Smoke and Mirrors: The Anatomy of an Assassin

By October 7, 2017The Flesh

Hey, beautiful people of the internet!

Last time we spoke about world building and our approach to level design. In case you missed it, you can read the text here. This time, we’ll cover our workflow behind character design and, more specifically, our protagonist Jiro.

CONCEPT AND PROTOTYPE

We’ve decided early on that our protagonist should be of Japanese-European descent. His face, clothes, tattoos and demeanor should represent his origin, character and skill. We wanted to portray him as an urban warrior, someone who could handle himself in both combat and stealth.

In the first drafts, Jiro had a more down to earth, plain outfit. While that would be acceptable and realistic, we decided that his outfit should be more telling and memorable. We went through several iterations between concept and prototype. We were refining our ideas and getting closer to what we want from our protagonist’s look. Finally, we settled with a slightly stylized, high-contrast asymmetric look. Mask, hood and west became dominant elements with strong, vibrant accent colors. His body shape went from bulky to lean. Physical strength was secondary to his agility and finesse.

CLOTH AND SCULPT

Normally, when creating a character for a top-down game, it’s a good practice to focus on prominent features at the expense of tiny details. While that will certainly be true for most of our characters, Jiro needed a special treatment. Since we’ll be using him a lot in our promotional material, we knew we need to pay attention to details too. A lot of it comes down to telling a story through character design – not only about character himself, but also about the world he inhabits.

Most of the cloth work was done in Marvelous Designer. It’s a fantastic piece of software which allows us to simulate complex cloth behavior. It’s great for prototyping and quickly iterating on what works and what doesn’t. It helped us immensely with crafting a believable set of clothing.

After exporting the clothes model back to ZBrush, we focused on polishing and adding detail. The process of fleshing out a high poly character is arguably the most fun, since you get a virtually limitless playground to explore. While most of the details can be added in the texturing phase, it’s a good idea to at least imprint the most important crevices in the model. Most of the details will transfer to maps during the baking process, and depth information will help with procedural generators in the texturing software.

RETOPOLOGY

Retopology is the process of reducing geometrical complexity of a model to be suitable for use in a game engine – while keeping the silhouette intact. A general rule of thumb is that a model’s geometry only needs to convey the form, while the details are shown through various textures wrapping the model.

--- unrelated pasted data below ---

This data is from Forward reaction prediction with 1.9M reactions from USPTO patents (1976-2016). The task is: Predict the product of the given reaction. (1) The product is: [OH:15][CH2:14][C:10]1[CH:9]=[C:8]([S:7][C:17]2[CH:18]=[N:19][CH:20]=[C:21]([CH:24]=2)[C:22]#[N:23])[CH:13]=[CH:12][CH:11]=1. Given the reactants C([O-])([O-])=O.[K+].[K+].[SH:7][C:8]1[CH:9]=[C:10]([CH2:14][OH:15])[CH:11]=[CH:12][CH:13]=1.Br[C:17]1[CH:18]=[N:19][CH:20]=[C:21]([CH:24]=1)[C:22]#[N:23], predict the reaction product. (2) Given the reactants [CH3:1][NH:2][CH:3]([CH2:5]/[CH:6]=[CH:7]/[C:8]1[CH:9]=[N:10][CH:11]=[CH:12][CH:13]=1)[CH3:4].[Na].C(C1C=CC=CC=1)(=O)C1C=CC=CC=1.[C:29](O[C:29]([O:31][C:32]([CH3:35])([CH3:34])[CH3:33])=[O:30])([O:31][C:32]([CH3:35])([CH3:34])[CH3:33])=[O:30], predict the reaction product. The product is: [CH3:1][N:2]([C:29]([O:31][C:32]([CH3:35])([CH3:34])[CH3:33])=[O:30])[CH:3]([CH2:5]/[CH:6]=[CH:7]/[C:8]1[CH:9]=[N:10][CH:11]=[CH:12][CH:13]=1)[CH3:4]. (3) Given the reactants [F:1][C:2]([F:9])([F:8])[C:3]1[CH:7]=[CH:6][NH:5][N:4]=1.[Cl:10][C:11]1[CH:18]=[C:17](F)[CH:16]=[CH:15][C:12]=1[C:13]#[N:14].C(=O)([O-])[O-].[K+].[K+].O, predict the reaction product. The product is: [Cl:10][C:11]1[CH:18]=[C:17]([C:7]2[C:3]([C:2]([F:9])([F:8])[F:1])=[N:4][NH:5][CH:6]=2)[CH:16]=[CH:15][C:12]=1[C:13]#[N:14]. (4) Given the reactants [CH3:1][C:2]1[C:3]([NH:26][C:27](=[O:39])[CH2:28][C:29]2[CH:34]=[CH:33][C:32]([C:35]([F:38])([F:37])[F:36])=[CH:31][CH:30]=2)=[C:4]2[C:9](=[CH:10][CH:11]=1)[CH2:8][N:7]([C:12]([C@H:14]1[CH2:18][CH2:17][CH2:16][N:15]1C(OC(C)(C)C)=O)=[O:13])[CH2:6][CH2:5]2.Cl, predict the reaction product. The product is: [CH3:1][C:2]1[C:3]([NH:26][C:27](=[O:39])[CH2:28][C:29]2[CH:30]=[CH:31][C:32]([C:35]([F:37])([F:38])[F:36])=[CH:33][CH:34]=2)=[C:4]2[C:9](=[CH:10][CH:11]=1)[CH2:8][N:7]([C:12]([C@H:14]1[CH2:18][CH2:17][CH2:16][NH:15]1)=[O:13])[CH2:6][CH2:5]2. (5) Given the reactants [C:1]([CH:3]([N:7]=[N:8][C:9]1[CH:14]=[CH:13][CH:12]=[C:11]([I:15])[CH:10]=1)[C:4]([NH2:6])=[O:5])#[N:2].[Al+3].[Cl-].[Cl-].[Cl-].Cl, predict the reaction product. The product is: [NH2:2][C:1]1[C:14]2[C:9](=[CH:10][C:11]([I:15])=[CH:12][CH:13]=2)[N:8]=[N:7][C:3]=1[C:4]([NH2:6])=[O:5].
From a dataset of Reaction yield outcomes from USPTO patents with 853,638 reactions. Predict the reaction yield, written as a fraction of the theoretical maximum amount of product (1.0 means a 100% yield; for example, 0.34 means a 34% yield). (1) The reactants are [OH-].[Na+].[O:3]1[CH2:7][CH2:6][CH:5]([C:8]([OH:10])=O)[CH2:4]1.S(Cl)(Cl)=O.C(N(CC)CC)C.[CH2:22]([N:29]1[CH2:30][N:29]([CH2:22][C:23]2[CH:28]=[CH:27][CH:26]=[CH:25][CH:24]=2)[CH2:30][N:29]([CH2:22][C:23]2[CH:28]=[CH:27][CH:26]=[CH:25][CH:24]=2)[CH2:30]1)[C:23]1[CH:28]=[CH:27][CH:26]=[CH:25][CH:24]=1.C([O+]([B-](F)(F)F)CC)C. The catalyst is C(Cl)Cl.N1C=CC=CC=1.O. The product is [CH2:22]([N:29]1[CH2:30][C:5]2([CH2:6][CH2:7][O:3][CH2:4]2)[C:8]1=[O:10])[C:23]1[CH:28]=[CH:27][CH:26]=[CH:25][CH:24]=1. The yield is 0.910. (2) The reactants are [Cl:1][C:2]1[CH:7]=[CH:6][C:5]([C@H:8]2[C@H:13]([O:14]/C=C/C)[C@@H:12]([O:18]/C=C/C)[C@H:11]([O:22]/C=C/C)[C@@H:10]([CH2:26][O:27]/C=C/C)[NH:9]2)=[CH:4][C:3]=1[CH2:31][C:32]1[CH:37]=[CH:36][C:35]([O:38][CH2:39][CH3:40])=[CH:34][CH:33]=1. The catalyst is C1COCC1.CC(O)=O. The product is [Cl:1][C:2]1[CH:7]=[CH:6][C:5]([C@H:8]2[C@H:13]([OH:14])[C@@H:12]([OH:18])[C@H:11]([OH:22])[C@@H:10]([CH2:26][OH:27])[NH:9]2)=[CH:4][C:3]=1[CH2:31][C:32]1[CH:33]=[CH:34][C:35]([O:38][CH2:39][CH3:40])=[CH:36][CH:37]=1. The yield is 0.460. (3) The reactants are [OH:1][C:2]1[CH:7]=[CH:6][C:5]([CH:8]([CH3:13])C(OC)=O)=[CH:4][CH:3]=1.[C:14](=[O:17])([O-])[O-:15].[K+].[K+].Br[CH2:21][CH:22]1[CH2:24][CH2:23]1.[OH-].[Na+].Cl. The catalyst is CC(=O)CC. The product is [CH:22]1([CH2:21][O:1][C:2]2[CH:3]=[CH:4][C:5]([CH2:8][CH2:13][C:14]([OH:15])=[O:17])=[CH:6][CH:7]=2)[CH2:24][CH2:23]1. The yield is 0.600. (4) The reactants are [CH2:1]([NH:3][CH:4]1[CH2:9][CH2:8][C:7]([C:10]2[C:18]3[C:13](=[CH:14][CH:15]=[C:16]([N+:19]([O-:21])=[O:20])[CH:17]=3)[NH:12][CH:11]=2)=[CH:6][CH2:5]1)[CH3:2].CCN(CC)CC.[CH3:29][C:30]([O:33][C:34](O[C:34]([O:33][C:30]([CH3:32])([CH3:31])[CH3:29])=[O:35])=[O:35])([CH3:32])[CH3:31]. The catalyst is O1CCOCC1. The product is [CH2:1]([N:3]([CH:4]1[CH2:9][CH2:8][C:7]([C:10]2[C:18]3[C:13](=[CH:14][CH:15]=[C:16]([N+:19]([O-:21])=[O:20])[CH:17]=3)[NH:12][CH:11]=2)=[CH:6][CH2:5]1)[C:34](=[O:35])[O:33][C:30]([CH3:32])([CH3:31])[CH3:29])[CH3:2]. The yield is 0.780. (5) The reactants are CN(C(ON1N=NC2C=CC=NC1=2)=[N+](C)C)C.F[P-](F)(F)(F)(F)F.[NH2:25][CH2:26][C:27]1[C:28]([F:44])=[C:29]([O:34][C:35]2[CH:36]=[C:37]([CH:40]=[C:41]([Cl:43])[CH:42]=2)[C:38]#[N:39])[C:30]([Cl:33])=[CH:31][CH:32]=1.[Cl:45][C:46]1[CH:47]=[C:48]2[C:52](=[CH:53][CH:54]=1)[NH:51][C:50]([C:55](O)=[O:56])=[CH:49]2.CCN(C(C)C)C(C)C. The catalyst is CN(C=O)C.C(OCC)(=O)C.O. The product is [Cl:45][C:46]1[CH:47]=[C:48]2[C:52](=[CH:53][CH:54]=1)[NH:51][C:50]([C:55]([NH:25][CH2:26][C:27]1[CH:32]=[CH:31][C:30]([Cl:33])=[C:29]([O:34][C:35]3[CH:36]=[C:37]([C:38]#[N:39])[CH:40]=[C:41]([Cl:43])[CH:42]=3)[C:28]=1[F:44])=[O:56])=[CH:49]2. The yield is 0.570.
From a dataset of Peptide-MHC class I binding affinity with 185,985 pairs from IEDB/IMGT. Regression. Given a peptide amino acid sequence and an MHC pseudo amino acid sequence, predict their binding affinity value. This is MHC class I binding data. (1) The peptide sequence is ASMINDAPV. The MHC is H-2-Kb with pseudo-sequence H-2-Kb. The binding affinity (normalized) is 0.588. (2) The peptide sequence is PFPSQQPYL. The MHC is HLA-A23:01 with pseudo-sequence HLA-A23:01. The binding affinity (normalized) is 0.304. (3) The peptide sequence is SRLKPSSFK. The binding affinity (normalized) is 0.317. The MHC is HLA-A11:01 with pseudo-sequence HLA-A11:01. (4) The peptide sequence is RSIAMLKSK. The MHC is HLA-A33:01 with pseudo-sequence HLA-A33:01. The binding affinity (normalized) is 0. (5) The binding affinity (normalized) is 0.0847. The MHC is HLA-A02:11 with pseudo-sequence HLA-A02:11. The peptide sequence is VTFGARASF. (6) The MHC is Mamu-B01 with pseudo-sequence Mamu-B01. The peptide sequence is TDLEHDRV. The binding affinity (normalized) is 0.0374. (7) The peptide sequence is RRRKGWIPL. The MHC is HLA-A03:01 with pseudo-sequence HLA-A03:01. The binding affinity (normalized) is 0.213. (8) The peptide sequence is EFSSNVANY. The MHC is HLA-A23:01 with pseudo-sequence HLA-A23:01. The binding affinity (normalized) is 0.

Automatic retopology tools such as ZBrush’s ZRemesher often do the job (especially when you’re in a hurry).But due to relative complexity of Jiro’s model, we needed to carefully “paint” geometry over our high poly model. This requires some planning and patience, in some ways similar to solving a puzzle in 3D. We need to carefully consider polygon density, loops and connections. This is especially important with animated characters. There are a lot of moving parts that all need to stretch, twist and bend naturally without breaking the topology.

TEXTURING

Before diving into texturing, it’s a good idea to prepare the model beforehand. That includes UV mapping, color-coding different material areas and baking detail information into maps. Substance Painter, our texturing software of choice, uses this information as basis for its powerful procedural generators.

It’s important to us to keep our workflow non-destructive, so we can easily iterate and modify without losing original information. Substance Painter allows us to isolate specific parts of the texture by using masks. We hardly ever paint directly on the texture. Instead, we use a combination of procedural materials, generators and masks to keep the layers dynamic and reusable. That way, editing a color or a material property on a whole model is usually a matter of changing a single parameter.

We use depth and position maps to generate wear and tear and overlay it over basic materials. We try to avoid using too much grunge and noise (although it’s tempting to do so). Material damage helps “sell” a texture and push it towards realism, but too much of it can muffle and distract from important details. We aimed for a slightly stylized look, with strong accent colors and consistent material scheme.

Like everything in game development, character creation is a highly iterative process, at the same time requiring careful planning and playful experimentation. If you want to know more about our creative process, feel free to contact us. Stay tuned.

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